0
\$\begingroup\$

I have one port on my MCU and want to re-define its functionality.
Is it possible that something wrong/strange happens if I do it in my main() function?
I regularly switch the funtion of the pin in millisec jobs (eg. between I2C and UART)

I appreciate your help :)

\$\endgroup\$

closed as unclear what you're asking by Scott Seidman, TonyM, Oleg Mazurov, Umar, RoyC Sep 1 at 13:57

Please clarify your specific problem or add additional details to highlight exactly what you need. As it's currently written, it’s hard to tell exactly what you're asking. See the How to Ask page for help clarifying this question. If this question can be reworded to fit the rules in the help center, please edit the question.

  • \$\begingroup\$ Welcome to the site. Please realise this is not a free design house, homework-answering service or an on-line technical encyclopedia, copied out to you on demand. People will help you take the next step if your question shows you've done as much as you possibly could on your own - which yours doesn't, I'm afraid. Please edit your question and greatly improve it. Show your work and findings so far in considerable detail with a schematic. The schematic tool here is easy. The better the quality of question, the better the quality of the answers you will attract. Again, a warm welcome to the site. \$\endgroup\$ – TonyM Aug 28 at 9:49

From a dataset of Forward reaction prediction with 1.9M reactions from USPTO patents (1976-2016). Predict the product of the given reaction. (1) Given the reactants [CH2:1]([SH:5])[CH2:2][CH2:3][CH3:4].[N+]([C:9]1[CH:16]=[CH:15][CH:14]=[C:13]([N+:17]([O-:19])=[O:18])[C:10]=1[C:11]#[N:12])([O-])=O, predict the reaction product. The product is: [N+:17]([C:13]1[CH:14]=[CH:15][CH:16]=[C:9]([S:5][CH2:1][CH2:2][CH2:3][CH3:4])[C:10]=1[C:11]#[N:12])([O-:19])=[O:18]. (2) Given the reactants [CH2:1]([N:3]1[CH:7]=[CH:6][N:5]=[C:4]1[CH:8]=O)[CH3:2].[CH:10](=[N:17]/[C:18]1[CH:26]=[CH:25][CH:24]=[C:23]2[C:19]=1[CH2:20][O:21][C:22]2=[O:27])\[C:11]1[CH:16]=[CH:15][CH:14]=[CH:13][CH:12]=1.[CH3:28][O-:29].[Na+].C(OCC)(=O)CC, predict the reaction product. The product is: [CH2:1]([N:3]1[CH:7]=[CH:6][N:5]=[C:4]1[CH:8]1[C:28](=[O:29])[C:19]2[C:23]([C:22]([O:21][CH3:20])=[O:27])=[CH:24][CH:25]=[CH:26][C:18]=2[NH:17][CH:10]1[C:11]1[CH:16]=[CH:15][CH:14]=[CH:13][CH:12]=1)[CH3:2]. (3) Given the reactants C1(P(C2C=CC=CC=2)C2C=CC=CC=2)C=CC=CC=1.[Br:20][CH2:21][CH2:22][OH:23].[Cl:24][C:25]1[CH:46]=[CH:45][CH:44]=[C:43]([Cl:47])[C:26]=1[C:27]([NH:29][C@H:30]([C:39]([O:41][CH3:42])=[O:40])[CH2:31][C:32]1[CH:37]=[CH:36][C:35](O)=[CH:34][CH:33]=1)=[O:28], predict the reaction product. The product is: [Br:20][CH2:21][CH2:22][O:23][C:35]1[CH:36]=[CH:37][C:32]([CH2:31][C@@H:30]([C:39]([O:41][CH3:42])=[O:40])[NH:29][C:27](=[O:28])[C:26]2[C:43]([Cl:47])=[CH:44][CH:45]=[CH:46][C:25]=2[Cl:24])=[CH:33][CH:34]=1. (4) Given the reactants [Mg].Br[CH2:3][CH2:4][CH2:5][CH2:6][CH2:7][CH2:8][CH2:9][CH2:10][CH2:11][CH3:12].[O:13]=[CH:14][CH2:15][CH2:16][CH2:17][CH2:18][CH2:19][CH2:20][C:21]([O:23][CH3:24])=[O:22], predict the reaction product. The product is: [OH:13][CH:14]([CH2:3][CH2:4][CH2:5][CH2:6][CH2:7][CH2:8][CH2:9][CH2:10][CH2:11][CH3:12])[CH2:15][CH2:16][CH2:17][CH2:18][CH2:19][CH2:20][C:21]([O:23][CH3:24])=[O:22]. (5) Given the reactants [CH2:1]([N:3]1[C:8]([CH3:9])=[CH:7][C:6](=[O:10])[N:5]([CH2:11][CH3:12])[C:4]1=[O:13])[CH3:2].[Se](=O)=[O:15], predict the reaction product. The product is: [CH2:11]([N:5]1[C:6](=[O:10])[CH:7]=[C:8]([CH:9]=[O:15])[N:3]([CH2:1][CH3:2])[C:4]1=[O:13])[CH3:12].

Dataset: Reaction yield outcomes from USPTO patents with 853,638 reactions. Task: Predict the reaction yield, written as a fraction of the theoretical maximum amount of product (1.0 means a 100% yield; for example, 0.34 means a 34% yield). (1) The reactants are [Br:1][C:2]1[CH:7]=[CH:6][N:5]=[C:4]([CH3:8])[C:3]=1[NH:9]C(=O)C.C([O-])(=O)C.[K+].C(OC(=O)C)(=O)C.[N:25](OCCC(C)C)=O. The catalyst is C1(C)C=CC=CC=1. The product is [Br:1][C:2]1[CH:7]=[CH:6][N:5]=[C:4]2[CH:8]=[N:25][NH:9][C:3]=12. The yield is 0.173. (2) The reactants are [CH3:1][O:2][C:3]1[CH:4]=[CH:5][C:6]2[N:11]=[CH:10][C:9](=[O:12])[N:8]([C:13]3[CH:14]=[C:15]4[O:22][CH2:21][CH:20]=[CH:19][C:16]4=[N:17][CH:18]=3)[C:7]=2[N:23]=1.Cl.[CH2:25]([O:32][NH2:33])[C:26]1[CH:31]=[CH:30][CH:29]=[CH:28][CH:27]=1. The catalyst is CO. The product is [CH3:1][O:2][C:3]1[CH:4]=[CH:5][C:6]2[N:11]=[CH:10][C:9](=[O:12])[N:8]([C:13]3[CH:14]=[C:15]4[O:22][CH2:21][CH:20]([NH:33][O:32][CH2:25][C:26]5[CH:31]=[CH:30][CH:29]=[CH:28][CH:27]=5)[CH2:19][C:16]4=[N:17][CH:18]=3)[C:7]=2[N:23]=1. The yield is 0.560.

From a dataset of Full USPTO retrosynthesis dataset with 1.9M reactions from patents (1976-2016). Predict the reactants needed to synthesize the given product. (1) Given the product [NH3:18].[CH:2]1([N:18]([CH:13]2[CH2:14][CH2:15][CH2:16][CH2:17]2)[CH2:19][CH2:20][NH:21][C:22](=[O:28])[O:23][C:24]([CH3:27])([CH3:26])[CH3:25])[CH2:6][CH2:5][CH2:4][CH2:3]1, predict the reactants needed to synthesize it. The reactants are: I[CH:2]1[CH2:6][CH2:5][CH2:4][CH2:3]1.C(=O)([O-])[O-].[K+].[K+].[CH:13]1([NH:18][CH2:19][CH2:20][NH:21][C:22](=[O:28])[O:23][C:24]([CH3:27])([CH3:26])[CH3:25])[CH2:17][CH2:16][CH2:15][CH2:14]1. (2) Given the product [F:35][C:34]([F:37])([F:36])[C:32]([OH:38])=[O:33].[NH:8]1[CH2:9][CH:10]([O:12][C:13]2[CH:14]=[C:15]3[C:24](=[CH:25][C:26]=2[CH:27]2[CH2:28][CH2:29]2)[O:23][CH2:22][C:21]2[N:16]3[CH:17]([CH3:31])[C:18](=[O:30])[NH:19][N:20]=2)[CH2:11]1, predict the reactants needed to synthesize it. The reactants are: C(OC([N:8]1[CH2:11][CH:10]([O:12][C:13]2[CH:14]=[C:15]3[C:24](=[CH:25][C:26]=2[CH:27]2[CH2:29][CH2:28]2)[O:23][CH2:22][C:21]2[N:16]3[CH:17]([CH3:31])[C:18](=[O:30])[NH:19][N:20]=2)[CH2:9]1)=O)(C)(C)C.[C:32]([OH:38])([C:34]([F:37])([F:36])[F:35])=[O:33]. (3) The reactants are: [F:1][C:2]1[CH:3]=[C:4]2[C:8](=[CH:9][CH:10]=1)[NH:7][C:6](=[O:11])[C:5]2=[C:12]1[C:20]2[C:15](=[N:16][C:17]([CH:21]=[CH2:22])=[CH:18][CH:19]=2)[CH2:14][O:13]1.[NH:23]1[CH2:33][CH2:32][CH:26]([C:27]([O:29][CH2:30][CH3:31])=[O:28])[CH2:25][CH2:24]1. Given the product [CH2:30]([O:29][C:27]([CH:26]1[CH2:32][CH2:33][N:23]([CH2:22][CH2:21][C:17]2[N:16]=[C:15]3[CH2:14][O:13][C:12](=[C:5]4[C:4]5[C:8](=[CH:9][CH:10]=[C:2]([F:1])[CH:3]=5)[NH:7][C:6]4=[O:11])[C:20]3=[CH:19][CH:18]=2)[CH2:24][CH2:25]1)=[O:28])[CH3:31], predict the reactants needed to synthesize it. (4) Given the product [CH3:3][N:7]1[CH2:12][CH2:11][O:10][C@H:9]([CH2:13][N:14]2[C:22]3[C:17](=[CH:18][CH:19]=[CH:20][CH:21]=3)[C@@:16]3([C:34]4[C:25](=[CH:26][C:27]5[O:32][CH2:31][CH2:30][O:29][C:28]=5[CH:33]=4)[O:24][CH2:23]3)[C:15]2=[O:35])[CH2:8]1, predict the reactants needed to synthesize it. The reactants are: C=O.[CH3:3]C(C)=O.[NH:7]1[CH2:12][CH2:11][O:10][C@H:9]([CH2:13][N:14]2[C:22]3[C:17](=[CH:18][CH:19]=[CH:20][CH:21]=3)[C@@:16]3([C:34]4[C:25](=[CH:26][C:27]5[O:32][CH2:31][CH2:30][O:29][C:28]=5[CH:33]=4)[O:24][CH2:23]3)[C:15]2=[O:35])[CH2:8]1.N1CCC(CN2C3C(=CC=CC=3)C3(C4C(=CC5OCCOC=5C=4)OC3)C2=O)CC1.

• \$\begingroup\$ @TonyM hmm not sure about your comment, but asking if changing purpos of a pin every ms have a strange results... I don't see this like a homework question or something that I would find on google. Thank you. \$\endgroup\$ – Ram Aug 28 at 12:44
  • 3
    \$\begingroup\$ This is way too vague to answer in the abstract. Feel free to provide enough details to turn it into an answerable question. \$\endgroup\$ – Scott Seidman Aug 28 at 12:54
  • 1
    \$\begingroup\$ A starting point might be a part number and link to a spec. The answer is probably different for different manufacturers and cores. \$\endgroup\$ – Cristobol Polychronopolis Aug 28 at 13:03
  • 1
    \$\begingroup\$ please tell more about external connections. Will there be some transmitter on the other side of UART? show us the schemtics. Let us know, why you want to do it too \$\endgroup\$ – Umar Aug 28 at 13:59
0
\$\begingroup\$

In general, it is likely that something unexpected will happen. In your example, both I2C and a UART use the voltages on a pin to convey serial data. The pattern of 1s and 0s for a I2C transmission might look like a valid UART transmission, depending on the I2C and UART data rates.

There are certain situations where you can get away with using one pin for multiple functions, but these require very careful design.

\$\endgroup\$
  • \$\begingroup\$ THank you :) well uart/i2c was more like an example. what I am trying to do is use I2C1 at one moment at ping eg. 1,2 and after lets say 10ms disable it and enable I2C1 that is on pin eg. 5,6. (1,2 and 5,6 are I2C1 pins). I am trying to make my MCU as bridge between 2 different I2C lines, so they do not see each other. \$\endgroup\$ – Ram Aug 28 at 14:39
  • \$\begingroup\$ Yes, that should work. Just make sure to put the not-in-use pins in a benign state...don't allow a false clock pulse to occur. \$\endgroup\$ – Elliot Alderson Aug 28 at 14:43
  • \$\begingroup\$ Perfect thank you :) \$\endgroup\$ – Ram Aug 28 at 14:45

Not the answer you're looking for? Browse other questions tagged or ask your own question.